It was 2013. I was 38. I was perfectly healthy.
I didn’t know what I didn’t know.
In what felt like a flash my health started to deteriorate. I wasn't healing. I began having terrible back and wrist pain. While at the doctor for my back pain, they found that my thyroid had a suspicious nodule. A biopsy and two separate opinions led me to the OR. Cancer they felt sure. A partial thyroidectomy and 13 lymph nodes removed, we were thrilled that it was not cancer. My health continued on a downward spiral.
More blood test revealed severe gluten intolerance. My hair was falling out. I had excruciating head aches that would last 3-4 day every single week. The doctors were not able to regulate my thyroid. Sometimes I walked with a limp because my ankle and foot hurt so badly. The constant pain from my back was breaking me down physically and mentally. My stomach was a disaster. My face was breaking out like a teenager. I could hardly hold my eyes open and the thought of a quick nap at a stop was like a dream. Sometimes, carrying on a conversation was exhausting. I couldn’t remember things like what we did for my children’s birthday celebrations. Words slipped my mind, I would forget what I was talking about mid sentence. The thought of dementia crossed my mind multiple times a day. I had a constant urge to urinate, especially at bedtime. I was so scared.
My heart was breaking. I couldn’t hold my little Lyra from the time she was 2-6….. even holding her hand caused more pain. Ultrasounds of my bladder, uterus, biopsies, MRI’s of my back and neck, stool testing, PRP Stem Cell therapy…I was now seeing an internist, an endocrinologist, an orthopedist, a chiropractor, a nutritionist, a neurologist, a gynecologist, a physical therapist and was being referred to a rheumatologist. You can imagine the amounts of medications that were being thrown my way but without an explantation of why. I couldn’t bring myself to take them.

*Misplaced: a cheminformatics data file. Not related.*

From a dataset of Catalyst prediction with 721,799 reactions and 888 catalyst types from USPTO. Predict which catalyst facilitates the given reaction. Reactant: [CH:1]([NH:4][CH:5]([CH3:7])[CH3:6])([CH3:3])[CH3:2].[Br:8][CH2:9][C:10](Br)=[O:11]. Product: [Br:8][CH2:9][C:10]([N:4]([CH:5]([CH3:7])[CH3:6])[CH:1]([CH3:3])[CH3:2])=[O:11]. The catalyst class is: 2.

And if that wasn’t enough, we were now ruling out cancer again. A suspicious place on my breast and an elevated CA125 (a tumor marker for ovarian cancer). Thank God, a mammogram, pelvic and rectal exam as well as ultrasound revealed both suspicions were negative. Doctors would continue to have a CA125 drawn every 6 months to monitor my levels.
The pain and the fear intensified. I continued searching for answers. I would find the root cause of this. I would get better. I would be my best advocate.
I had to.